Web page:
Netgear Nighthawk X4S review: A beast of a router, and the best around
The Nighthawk X4S was a world first when it first launched. It was the only DSL modem router that supports Wave 2 Wi-Fi, quad-stream on both bands and multi-user MIMO (MU-MIMO). Typically, Wi-Fi signals are shared among devices from a single pool, with less bandwidth available as more devices connect to a network. MU-MIMO lets a router broadcast a signal from a number of sources to multiple systems simultaneously, directing separate bandwidth streams to up to four devices, as long as the devices are MU-MIMO compatible.
With the addition of quad-stream broadcasting on both frequency bands and beamforming, the Nighthawk X4S has a whopping maximum bandwidth of 2.53Gbits/ sec, with 800Mbits/sec on the 2.4GHz band and 1,733Mbits/sec over 5GHz. However, this presents a problem. The only way to get the best possible wireless speeds is via a 4×4-stream, MU-MIMO-compatible network adapter, but no such component exists. You could use two routers in bridge mode, but this isn’t representative of real-world use. It currently comes at a cost of £170 on Amazon UK (or $198.99 on Amazon US).
Netgear Nighthawk X4S: Performance and features
We tested with an AC1900, 3×3-streamWi-Fi card, one of the fastest NICs you can buy today. It can’t max out the Nighthawk 4S, but it indicates what performance would be like right now.
In our close-range tests, file-transfer speeds over 802.11ac – 73.3MB/sec – were seriously quick, albeit not as fast as some tri-band models. Taking bandwidth overheads into account, 17.1MB/sec over 5GHz 802.11n was an excellent result. Long-range results over 802.11ac were only average, at 22.2MB/sec, but 14MB/sec over 5GHz 802.11n was one of the fastest speeds we’ve seen from a wireless router. When the right hardware arrives, the Nighthawk X4S should be blazingly fast; right now, it’s able to hold its own against the competition.
Naturally, there are four Gigabit LAN ports for speedy wired performance, along with a Gigabit WAN port for a separate cable or fibre modem. With both ADSL and VDSL modems onboard, however, you won’t need two separate boxes next to your phone line unless your ISP forces you to use its own hardware.
The eSATA port is an odd inclusion: while it could be useful for legacy devices, the two USB 3 ports on the side will be much faster. We measured file transfers at 82.3MB/sec, which is practically quick enough for the router to double as a NAS device once you attach an external hard disk. Connecting a printer to the second USB port will turn it into an Apple AirPrint-enabled device.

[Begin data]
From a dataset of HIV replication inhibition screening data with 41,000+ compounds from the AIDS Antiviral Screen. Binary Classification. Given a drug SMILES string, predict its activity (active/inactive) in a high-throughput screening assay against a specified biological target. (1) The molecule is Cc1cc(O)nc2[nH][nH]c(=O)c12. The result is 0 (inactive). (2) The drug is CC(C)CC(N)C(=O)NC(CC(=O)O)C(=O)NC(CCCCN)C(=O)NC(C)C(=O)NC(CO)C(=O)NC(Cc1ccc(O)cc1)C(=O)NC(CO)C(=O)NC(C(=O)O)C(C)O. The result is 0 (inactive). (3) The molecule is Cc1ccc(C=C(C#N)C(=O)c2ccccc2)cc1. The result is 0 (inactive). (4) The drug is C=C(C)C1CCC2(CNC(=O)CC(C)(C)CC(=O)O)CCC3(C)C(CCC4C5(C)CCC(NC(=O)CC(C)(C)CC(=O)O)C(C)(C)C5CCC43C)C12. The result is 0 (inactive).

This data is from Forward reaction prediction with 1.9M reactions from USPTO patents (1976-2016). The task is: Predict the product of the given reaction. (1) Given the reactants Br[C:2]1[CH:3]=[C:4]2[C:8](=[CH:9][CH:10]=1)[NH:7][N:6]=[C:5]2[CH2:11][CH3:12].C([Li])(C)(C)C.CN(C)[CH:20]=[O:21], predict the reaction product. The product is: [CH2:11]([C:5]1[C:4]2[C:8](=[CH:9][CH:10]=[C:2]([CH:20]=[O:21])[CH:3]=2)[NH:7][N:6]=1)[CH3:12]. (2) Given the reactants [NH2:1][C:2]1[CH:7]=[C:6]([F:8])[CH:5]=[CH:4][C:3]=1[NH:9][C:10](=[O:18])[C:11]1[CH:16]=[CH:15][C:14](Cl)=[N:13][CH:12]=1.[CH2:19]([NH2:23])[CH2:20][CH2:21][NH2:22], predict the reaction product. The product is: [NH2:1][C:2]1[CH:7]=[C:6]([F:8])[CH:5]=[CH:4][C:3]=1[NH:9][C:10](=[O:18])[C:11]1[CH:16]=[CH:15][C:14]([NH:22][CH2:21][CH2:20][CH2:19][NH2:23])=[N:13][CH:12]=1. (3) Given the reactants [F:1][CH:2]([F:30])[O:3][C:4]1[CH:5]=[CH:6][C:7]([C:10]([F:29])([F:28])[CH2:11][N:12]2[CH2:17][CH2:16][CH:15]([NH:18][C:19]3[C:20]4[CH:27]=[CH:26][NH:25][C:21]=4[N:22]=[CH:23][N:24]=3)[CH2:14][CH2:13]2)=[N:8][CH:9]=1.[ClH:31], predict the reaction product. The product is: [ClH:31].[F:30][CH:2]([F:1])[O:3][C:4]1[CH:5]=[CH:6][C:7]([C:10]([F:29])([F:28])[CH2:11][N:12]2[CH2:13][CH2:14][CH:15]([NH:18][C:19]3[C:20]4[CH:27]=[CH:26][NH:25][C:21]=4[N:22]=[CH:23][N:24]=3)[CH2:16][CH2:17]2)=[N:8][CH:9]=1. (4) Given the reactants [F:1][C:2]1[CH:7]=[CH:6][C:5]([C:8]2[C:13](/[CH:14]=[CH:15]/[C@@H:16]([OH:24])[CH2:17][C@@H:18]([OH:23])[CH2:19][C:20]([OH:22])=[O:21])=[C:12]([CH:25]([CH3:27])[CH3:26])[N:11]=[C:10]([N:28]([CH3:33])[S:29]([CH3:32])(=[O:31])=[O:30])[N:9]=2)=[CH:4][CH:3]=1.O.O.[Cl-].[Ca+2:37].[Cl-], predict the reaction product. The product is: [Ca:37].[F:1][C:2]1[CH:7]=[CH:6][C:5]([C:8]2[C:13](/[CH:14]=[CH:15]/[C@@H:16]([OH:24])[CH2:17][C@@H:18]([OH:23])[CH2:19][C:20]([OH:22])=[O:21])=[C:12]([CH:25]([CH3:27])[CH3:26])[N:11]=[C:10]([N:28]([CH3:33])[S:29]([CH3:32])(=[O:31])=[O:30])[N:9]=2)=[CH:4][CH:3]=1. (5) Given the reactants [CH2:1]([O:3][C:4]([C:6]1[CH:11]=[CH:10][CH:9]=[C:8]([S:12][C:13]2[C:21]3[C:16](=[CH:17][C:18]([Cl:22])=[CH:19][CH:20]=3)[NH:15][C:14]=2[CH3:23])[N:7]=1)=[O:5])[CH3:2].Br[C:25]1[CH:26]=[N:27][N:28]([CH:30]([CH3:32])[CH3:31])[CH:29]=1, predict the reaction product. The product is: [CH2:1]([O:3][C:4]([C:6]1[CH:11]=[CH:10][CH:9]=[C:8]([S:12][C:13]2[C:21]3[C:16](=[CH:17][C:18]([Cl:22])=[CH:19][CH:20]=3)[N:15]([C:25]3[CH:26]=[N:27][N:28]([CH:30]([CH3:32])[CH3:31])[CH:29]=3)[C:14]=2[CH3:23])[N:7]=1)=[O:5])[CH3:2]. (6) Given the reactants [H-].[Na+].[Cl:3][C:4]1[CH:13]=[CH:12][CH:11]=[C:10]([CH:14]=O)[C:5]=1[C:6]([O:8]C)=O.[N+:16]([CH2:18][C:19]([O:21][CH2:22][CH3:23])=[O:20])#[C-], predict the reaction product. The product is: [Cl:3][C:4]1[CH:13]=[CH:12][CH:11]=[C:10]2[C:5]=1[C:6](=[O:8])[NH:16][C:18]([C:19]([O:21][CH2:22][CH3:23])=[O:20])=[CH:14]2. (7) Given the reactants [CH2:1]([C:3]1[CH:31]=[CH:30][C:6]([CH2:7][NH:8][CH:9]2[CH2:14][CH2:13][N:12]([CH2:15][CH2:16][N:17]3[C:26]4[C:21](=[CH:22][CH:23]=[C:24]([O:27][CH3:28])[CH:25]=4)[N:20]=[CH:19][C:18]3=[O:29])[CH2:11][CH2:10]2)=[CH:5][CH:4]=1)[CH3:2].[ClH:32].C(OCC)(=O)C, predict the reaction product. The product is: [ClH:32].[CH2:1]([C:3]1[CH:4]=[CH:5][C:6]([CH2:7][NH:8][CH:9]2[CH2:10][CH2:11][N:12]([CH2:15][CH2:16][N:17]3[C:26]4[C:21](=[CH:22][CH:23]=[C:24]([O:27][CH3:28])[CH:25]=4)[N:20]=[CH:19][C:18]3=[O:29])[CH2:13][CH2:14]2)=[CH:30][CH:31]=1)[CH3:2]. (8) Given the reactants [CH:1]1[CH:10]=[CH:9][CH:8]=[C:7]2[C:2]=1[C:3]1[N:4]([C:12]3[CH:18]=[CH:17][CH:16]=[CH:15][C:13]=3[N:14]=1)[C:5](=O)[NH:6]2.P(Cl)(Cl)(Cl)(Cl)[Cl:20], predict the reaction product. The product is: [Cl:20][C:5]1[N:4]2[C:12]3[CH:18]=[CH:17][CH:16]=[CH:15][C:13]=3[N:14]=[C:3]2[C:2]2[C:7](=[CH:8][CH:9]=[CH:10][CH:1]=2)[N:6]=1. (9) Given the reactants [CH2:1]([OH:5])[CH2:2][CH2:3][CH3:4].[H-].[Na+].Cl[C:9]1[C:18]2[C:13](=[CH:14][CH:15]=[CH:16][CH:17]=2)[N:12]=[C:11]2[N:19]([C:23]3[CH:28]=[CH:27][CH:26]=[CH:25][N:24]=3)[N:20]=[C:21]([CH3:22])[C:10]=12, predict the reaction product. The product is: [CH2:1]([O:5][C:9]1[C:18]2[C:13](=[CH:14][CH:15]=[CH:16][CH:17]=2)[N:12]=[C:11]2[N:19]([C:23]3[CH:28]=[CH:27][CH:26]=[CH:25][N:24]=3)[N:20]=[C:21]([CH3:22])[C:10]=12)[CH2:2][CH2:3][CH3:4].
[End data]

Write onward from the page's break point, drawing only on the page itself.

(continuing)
Netgear has retained the outlandish looks used for the original Nighthawk AC1900, making the X4S look more like a stealth bomber than a wireless router. It’s huge, but the four removable, adjustable antennae will let you fine-tune the spread of its wireless networks.
The web interface also remains unchanged, which is unfortunate: compared to Linksys’ excellent Smart Wi-Fi or Synology’s SRM, Netgear’s user interface feels very basic for such a high-end router. At least it’s responsive, with a 1.4GHz dual-core processor handling the grunt work. There are still plenty of manual settings and all the features you’d expect, including VPN access and Netgear’s excellent Live Parental Controls. This lets you sign up to the URL blacklists maintained by OpenDNS in only a few clicks, with the ability to block websites by category or apply different filters on a set schedule.
Dynamic quality of service (QoS) is another welcome addition, quickly reconciling individual applications running on each connected device and prioritising network traffic accordingly. This helped prevent video buffering when watching a Netflix stream, even with three smartphones on the network simultaneously downloading an iOS firmware update. Netgear’s Genie smartphone app makes a reappearance, too, letting you monitor the network without having to log in on a PC first.
Netgear Nighthawk X4S: Verdict
There’s no escaping the fact that the Nighthawk X4S is expensive, and anyone with an ADSL connection won’t get any benefit from having a VDSL modem onboard. It’s already exceptionally fast and when MU- MIMO devices arrive in greater numbers it will stay fast – unlike its rivals – even when you have multiple wireless clients connected at once. Features such as dynamic QoS truly make a difference to networks with multiple connected devices, and wireless range is excellent. That’s why it’s our top choice.
Disclaimer: Some pages on this site may include an affiliate link. This does not effect our editorial in any way.